These movies, that have left lasting legacies and continue to impact both film culture and more around the world, were all initially box office flops.
The Wizard of Oz
1939

Inspired by the books of L. Frank Baum, The Wizard of Oz initially made a loss at the box office when it was released in 1939. However, following a re-release 10 years later, MGM recorded a profit and it has gone on to be recognized as one of the most influential films of all time. Cementing characters like the Scarecrow and the Wicked Witch of the West into the popular consciousness, the unending production of adaptations, sequels and interpretations since its release, including the successful stage musical, Wicked, have secured the legacy of the film that made its star Judy Garland an icon.

Willy Wonka and the Chocolate Factory
1971

An adaptation of British children’s author Roald Dahl’s Charlie and the Chocolate Factory, the film was a flop when it was released. It was disowned by Dahl who distained the plot deviations, Gene Wilder, and what are now perhaps the film’s two most well-loved and covered songs, Pure Imagination and The Candy Man (which later became Sammy Davis Jr.’s only number one hit). Now a classic, and with the general consensus that it is also Wilder’s best work, the film has influenced a remake by Tim Burton starring Johnny Depp, and a stage production that is currently touring the U.S.

The Rocky Horror Picture Show
1975

Based on the 1973 musical stage production, this camp horror comedy romp was initially pulled from theaters due to low turnout. Following 20th Century Fox’s midnight screening suggestion, the film quickly gained a cult following, with many attendees showing up as characters from the film. A counterpoint script evolved too, with (largely obscene) dialogue shouted back at the screen by the audience in unison, and eventually full-cast performance groups established themselves at every participating theater. The film is currently considered the longest running in film history.

Labyrinth
1986

Jim Henson’s rollicking puppet filled fantasy was a box office bomb when it was released. Despite the star power of, and soundtrack by David Bowie, accompanied by an earnest Jennifer Connolly and a mesmerizing bevvy of goblins and monsters, the film grossed just over half its budget. Yet strong DVD sales and an explosive cult status followed over the years, and in 2018, director Fede Álvarez announced he was signed on to direct a sequel with Henson’s daughter, Lisa Henson, and Bowie’s son, Duncan Jones, co-producing. While there’s no release date, the script is apparently good to go.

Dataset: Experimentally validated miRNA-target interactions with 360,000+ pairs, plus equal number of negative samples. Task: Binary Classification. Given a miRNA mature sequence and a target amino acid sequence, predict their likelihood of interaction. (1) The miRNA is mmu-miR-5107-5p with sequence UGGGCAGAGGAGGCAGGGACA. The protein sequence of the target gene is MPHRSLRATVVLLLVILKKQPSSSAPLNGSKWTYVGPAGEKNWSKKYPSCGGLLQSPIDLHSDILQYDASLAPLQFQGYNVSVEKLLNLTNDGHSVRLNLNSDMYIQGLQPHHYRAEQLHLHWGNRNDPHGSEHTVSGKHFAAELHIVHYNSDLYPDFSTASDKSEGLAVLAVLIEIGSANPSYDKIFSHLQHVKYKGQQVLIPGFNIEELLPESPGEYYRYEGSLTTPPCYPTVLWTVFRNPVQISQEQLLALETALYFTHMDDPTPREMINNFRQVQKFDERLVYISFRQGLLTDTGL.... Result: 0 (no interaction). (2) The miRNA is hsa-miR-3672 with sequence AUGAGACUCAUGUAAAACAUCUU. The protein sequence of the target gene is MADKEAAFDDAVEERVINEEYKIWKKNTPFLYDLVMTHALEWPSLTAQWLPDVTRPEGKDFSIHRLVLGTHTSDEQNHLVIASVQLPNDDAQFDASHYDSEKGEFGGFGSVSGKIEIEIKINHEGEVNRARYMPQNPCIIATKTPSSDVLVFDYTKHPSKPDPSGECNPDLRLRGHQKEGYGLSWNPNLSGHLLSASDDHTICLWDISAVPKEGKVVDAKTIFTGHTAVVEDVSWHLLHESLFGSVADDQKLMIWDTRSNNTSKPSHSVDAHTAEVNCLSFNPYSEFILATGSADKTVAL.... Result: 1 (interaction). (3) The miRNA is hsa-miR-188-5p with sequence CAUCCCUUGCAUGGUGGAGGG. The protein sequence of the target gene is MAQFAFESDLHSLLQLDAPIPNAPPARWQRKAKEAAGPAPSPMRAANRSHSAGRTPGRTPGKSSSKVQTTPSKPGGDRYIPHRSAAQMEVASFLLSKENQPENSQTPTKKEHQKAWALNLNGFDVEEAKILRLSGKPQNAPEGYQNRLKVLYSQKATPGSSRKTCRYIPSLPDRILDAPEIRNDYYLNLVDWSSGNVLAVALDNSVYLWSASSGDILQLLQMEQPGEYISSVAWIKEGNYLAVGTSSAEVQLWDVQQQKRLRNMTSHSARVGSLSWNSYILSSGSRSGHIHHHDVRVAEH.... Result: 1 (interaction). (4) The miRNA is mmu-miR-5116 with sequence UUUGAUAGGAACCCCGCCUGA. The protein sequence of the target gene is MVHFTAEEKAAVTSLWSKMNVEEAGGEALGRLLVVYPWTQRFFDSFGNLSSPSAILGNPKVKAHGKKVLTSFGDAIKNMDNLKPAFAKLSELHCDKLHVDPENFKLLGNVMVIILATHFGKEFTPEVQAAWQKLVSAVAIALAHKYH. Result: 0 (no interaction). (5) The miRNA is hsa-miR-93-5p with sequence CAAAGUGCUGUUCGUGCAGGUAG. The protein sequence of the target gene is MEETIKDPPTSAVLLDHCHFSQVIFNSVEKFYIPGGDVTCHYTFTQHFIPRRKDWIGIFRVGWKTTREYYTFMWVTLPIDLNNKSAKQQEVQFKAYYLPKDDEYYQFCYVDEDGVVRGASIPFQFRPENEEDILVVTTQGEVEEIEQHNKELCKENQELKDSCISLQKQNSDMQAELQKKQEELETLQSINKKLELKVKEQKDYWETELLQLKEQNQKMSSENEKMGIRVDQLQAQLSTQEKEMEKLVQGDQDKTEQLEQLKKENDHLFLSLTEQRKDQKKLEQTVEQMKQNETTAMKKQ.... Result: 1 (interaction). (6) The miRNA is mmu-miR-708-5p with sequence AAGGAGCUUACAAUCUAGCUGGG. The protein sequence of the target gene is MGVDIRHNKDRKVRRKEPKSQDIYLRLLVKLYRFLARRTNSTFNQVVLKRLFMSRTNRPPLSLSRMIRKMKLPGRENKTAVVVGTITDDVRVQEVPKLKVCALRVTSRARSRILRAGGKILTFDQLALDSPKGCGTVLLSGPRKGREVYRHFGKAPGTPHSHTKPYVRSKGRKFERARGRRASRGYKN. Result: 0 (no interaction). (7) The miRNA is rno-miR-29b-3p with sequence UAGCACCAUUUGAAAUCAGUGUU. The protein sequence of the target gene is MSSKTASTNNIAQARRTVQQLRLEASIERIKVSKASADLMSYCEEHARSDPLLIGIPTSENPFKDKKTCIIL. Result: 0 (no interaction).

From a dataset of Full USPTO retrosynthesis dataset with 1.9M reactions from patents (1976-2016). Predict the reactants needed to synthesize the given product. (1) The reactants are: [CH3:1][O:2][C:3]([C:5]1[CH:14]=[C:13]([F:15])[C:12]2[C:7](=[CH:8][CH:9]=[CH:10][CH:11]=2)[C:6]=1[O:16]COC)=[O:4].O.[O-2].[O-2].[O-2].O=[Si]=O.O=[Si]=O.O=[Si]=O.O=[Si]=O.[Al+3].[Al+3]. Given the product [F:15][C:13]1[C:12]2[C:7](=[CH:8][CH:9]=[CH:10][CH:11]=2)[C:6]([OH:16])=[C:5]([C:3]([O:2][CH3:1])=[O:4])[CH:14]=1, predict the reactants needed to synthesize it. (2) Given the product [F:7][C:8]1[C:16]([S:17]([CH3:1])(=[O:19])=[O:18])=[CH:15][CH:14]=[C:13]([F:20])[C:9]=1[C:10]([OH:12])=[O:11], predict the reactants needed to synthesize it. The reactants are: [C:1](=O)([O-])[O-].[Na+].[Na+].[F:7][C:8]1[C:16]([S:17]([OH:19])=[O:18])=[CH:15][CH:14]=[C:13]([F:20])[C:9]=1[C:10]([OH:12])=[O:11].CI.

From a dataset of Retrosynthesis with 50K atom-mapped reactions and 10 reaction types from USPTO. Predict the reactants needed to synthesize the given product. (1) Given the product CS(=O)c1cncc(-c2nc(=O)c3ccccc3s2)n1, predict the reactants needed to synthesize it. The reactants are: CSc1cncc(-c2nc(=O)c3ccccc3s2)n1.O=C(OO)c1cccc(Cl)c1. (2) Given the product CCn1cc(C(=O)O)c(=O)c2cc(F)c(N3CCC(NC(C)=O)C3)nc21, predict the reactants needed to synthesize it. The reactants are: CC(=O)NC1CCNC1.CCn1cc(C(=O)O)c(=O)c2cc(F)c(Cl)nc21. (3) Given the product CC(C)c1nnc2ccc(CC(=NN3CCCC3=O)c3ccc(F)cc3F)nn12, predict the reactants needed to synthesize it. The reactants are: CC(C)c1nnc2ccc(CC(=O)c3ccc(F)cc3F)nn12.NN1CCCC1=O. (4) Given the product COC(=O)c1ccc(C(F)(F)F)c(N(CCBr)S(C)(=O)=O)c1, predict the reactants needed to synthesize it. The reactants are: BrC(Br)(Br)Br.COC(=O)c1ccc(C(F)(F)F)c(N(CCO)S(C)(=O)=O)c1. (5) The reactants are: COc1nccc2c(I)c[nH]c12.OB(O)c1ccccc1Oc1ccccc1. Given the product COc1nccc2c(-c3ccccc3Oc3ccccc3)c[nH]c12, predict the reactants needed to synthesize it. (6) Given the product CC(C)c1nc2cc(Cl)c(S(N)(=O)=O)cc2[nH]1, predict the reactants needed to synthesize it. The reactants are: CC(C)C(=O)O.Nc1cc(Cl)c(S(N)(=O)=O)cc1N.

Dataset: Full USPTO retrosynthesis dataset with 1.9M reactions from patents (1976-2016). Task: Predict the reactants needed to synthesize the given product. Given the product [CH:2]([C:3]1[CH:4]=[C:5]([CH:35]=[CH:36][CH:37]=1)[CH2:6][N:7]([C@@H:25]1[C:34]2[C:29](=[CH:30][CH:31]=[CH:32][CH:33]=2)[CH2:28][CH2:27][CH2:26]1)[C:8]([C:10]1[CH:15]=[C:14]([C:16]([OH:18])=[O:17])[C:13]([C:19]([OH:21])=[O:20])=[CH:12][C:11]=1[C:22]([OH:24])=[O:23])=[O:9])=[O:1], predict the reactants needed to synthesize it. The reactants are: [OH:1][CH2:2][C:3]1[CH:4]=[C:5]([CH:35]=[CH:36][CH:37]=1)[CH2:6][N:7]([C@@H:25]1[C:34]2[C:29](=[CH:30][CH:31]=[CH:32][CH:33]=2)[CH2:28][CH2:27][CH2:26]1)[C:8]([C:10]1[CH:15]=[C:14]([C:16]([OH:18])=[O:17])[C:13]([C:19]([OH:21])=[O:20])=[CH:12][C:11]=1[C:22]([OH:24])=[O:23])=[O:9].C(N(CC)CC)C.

Heathers
1988

Although Heathers had precursors like Grease in 1978 and myriad “Brat Pack” comedy dramas throughout the Eighties, Heathers’ darker influence has had lasting influence. Cultural keystones like Mean Girls (2004) and Gossip Girl (2007) are both heavily inspired by the dark Winona Ryder and Christian Slater starring suicide fest. It’s odd, then, that Heathers did not do well at the box office initially. Perhaps audiences weren’t quite ready for the teen horror comedy drama genre, but following its 1989 VHS release, its fan base ballooned, leading to a TV spin-off and a West End musical.

Hocus Pocus
1993

With all the elements of a cult classic – gaudy period costumes, catchy musical number s, and wicked-cum-camp witches played by Bette Midler, Kathy Najimy, and Sarah Jessica Parker – it’s no surprise this bewitching flick has achieved transcendent status. Despite scathing critical reception at the time, the film continues to draw huge viewer numbers whenever it’s aired. The town of Salem, where some of the film’s iconic scenes were shot, has seen tourism increase exponentially, and while a sequel has been discussed, the Disney Channel has definitively announced a remake.

Priscilla, Queen of the Desert
1994

This film, about two Australian drag queens and a transgender woman crossing the Outback in a tour bus called Priscilla, was barely released in theaters in the US or the UK, but nevertheless, Priscilla went on to win an Oscar and a BAFTA, both for best costume design, and is now a staple of the LGBTQ genre. Before the film’s release, global audiences hadn’t been exposed to sympathetic portrayals of drag queens and transgender characters, but a star cast including Hugo Weaving, Terrance Stamp, and a breakout performance by Guy Pearce offered tender portrayals embraced the mainstream.

Showgirls
1995

Although this movie irreparably damaged the career of its promising star, Elizabeth Berkely, and appears on Worst Movie lists to this day, it has gone on to become one of MGM’s highest selling movies. Despite fervent hype over the film’s explicit nature, it initially lost at the box office. But a series of re-releases in movie theater midnight screenings and jaw dropping profits from the home video market has since positioned the film as the highest-grossing NC-17 production ever made. It is now even hailed by some critics as one of the most poignant satires on exploitation ever made.

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